Bomb Jack was ported to a large number of home computers and consoles at the time, with varying results. The Commodore 64 version is universally derided as being awful, thanks to overly large sprites which make avoiding enemies an absolute nightmare. The ZX Spectrum port, despite it's lack of colour, is surprisingly good - keeping the speed and pace of the arcade original intact - though its clicky sound effects will drive you nuts. The Amiga & ST ports were disappointing as, while maintaining the look of the coin-op, they had quite sluggish gameplay. Nintendo's handheld Game Boy console also received a neat port that was well suited to the small screen and for gaming on the move. The best way to experience Bomb Jack is, of course, to fire up MAME on your computer, or failing that get Tecmo Arcade Classics on the original Xbox console - it also works on the 360 and can be picked up for pittance.

 Despite replacing the colourful visuals well, the 
Amiga and ST ports lack the zippy pace

 The C64 version has huge chunky sprites, which
 completely wreck the gameplay

The Amstrad CPC in all its hunky chunky glory

Despite the Spectrum's inevitable struggle with the
 colour scheme, the port plays extremely well

 The Game Boy port is extremely nippy and fun. 
Perfect for gaming on the go

Jack is extremely quick in the SEGA SG-1000 version

The Sequels

Bomb Jack 2

The cover to Bomb Jack 2 - Commodore 16 version - 
Encore budget re-release

Due to Bomb Jack's deserved popularity, sequels followed. The home computers received Bomb Jack 2, a licensed follow-up by Elite Systems, who were well known for great arcade ports such as Ghosts 'N Goblins, Ikari Warriors, Paperboy and 1942. It is a strange title that completely changes the mechanics of the original game. Here you are confined to platforms that you run along to collect bags of treasure. You can move to higher or lower platforms should they reside directly above or below you and can even attack the enemies with a, pretty ineffective, karate chop. It was an average game that was reasonably fun, but couldn't hope to match the thrills and spills of the original's gameplay.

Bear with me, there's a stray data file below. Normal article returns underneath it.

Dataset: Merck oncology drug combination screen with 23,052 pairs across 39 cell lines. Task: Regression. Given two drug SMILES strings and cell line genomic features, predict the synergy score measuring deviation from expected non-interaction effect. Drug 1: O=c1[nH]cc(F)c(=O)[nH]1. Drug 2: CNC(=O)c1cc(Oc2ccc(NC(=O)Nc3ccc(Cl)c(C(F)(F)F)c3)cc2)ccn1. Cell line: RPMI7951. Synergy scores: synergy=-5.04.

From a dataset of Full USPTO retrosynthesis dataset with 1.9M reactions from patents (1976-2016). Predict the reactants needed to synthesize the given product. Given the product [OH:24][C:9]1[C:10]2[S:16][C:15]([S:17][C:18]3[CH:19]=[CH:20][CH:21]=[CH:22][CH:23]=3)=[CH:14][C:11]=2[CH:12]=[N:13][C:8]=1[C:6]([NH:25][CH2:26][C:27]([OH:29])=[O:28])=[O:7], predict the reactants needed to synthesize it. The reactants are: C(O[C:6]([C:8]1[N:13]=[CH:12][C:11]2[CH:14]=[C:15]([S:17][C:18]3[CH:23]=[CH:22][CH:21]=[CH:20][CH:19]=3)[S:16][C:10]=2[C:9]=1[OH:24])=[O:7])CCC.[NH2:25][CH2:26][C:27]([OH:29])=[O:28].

The C64 version of Bomb Jack 2 is a fun title, but the gameplay
 is no match for the original arcade Bomb Jack

The CPC version of Elite's sequel features the 
Amstrad's usual chunky graphics

The Speccy version can be quite visually confusing, 
especially when engaging in combat

Even the humble C16 gets in on the act

Mighty Bomb Jack

(NES) Another great example of how Western (left) box art differs 
from the Japanese originals (right)

The home computer (C64 / Amiga / ST) versions were 
granted this rather weird packaging. Completely at odds
 with the Bomb Jack franchise's usual cartoony art